13. Something which will help join the dots between math theory (and a little physics too) and 3d in Houdini is this book: Clear language, a steady pace and none of the denseness that usually afflicts textbooks. https://www.amazon.co.uk/dp/1568817231/ref=cm_sw_r_tw_dp_x_fXqHyb06VP256 And even though this 3rd edition dates back more then ten years, it's the daddy tome on proceduralism. https://www.amazon.co.uk/dp/1558608486/ref=cm_sw_r_tw_dp_x_I7qHybFZEQAV7
  14. Shiz, as I mentioned before, I think it's very valuable to apply your new knowledge learnt from video tutorials to projects of your own before moving on to your next tutorial. In doing this you'll probably learn new nodes too as seemingly simple things will take further exploration before you work out your approach (well approaches is more accurate as there's always a multitude of ways to skin the proverbial cat in Houdini!). My own take on first principles is to be fully up to speed on all the subjects in the Basics section of the integrated help system. It wasn't always this way but the help system in Houdini is a shining example of how to do technical documentation the right way. It's very well written and the integrated search enables you to instantly see VEX, HScript and Python functions from the search field itself (no need to click through to the actual page in many cases). I personally run a two monitor system and have the documentation permanently open on my second monitor (great for on the fly checking a node's local variables or a VEX function). Don't worry about going through all the examples in the basics section, although as I previously mentioned it is valuable to go through all the SOP examples (even if you don't fully understand them). What some may consider to be an advanced subject I consider a 'first principle', and thats the ability to write VEX expressions. At first this may seem a little scary (seeing as VEX is very C++ like) but you really don't need to be a programmer to get the most out of VEX expressions. However I've always believed that getting the best out of Houdini requires an ability to thing programmatically, and in my book that's not the same as being a programmer. The best places to start learning VEX expressions are the Wrangle Workshop (another Ari Danesh tutorial) and Matt Estella's VEX page on Tokeru. And whilst on Matt's site his VOP's page is ace too (and obviously related to VEX). The reason I see VEX as a first principle is that you'll be limited when working in DOP's (especially with Particles) if you don't understand how to write some simple VEX Expressions. Overall though, doing is always going to be a better long term learning methodology. Far better than passively watching or watching whilst simultaneously attempting to follow along in Houdini. With video tutorials, I think it's a three step process. 1.) Watch without following along so you don't miss any important details. 2.) Watch again whilst pausing where apt to follow along. If any of the process isn't fully explained look it up in the documentation before unpausing. 3.) Create a few new projects on your own using your new knowledge. And just to show my age, I also think it's a good idea to keep a notebook. Something like OneNote is perfect, or something Markdown based if you're more of a plain text militant type! Keeping a notebook when learning Houdini is especially useful as it can be confusing to know when to use HScript expressions, when to use VEX and when to use Python. Writing down the expressions you find useful as you go along is good start. In older tutorials Hscript is used in places where VEX/VOP's would be a better option (don't worry about this too much at first, you'll soon get a feel for it over time). If you don't come from a programming background it's especially useful to have a notebook full of useful expressions when first starting out.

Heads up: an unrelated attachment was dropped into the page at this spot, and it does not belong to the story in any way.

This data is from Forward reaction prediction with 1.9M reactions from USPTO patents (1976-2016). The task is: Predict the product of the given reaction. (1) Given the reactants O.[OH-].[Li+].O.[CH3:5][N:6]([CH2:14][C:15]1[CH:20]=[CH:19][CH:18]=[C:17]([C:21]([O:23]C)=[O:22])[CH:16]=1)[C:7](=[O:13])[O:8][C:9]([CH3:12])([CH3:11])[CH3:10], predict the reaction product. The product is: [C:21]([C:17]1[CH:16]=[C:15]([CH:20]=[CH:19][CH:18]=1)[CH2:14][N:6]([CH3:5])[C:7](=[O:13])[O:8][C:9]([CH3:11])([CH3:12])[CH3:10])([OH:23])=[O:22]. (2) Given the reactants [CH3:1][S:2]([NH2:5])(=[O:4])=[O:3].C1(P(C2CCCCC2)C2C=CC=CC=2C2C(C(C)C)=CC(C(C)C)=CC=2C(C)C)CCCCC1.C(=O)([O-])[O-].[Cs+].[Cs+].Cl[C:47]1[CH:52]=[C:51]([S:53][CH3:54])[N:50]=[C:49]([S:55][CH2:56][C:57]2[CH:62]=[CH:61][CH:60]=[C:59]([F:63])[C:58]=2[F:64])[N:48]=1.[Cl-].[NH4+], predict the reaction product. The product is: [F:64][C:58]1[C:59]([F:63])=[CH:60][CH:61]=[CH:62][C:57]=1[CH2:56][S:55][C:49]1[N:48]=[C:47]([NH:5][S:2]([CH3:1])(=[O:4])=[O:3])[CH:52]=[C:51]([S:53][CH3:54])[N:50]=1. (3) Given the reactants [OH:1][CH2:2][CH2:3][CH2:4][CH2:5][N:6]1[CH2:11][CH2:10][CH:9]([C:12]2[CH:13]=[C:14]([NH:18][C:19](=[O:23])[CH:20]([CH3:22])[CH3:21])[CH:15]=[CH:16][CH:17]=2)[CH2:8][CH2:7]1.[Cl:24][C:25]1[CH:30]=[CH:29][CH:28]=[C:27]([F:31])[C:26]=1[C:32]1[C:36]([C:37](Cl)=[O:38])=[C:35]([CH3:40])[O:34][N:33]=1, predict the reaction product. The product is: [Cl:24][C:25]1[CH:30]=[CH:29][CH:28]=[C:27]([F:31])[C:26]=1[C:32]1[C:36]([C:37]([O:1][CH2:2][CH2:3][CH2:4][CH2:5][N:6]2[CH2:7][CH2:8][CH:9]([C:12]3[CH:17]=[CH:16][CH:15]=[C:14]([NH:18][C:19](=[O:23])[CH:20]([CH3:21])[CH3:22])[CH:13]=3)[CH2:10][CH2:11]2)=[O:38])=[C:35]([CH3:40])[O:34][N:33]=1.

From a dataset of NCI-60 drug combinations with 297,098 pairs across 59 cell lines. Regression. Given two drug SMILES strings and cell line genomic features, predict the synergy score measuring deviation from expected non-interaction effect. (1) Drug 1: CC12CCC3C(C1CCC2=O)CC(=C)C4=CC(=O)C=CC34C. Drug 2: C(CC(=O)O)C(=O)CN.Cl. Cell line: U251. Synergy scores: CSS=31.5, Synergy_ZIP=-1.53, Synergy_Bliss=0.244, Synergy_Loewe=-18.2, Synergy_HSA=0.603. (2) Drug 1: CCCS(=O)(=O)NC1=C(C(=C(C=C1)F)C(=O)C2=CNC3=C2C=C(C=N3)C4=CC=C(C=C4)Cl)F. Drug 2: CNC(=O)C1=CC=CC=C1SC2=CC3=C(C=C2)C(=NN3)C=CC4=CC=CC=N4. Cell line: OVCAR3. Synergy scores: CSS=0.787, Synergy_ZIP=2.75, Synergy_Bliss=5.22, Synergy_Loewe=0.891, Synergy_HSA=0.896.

15. I think it's a little simplistic to say 'death to all video tutorials". But I agree that experimentation with your new knowledge is the best way to to ensure retention of those new tricks. A good habit with Houdini tutorials is to create 2 or 3 of your own projects based on that freshly learnt knowledge. The thing that helps things stick is that you have to solve your own problems as you go along. Another benefit of this approach is that you get to read up on current recommended techniques (here on OdForce, on the SideFX forums and in the official documentation amongst a wealth of other sources). Houdini has gone through some major changes since H12 and many of the tutorials you find scattered about the web are out of date. A classic case is the use of the Point SOP, this was a tried a tested node that crops up in a very high proportion of old tutorials. You should generally be using Point Wrangles in its place these days because the Point SOP is single threaded and it will slow your network down considerably. There are some fantastic video tutorials out there. Just be careful not to consume them in the same manner as a frenzied Netflix binge session.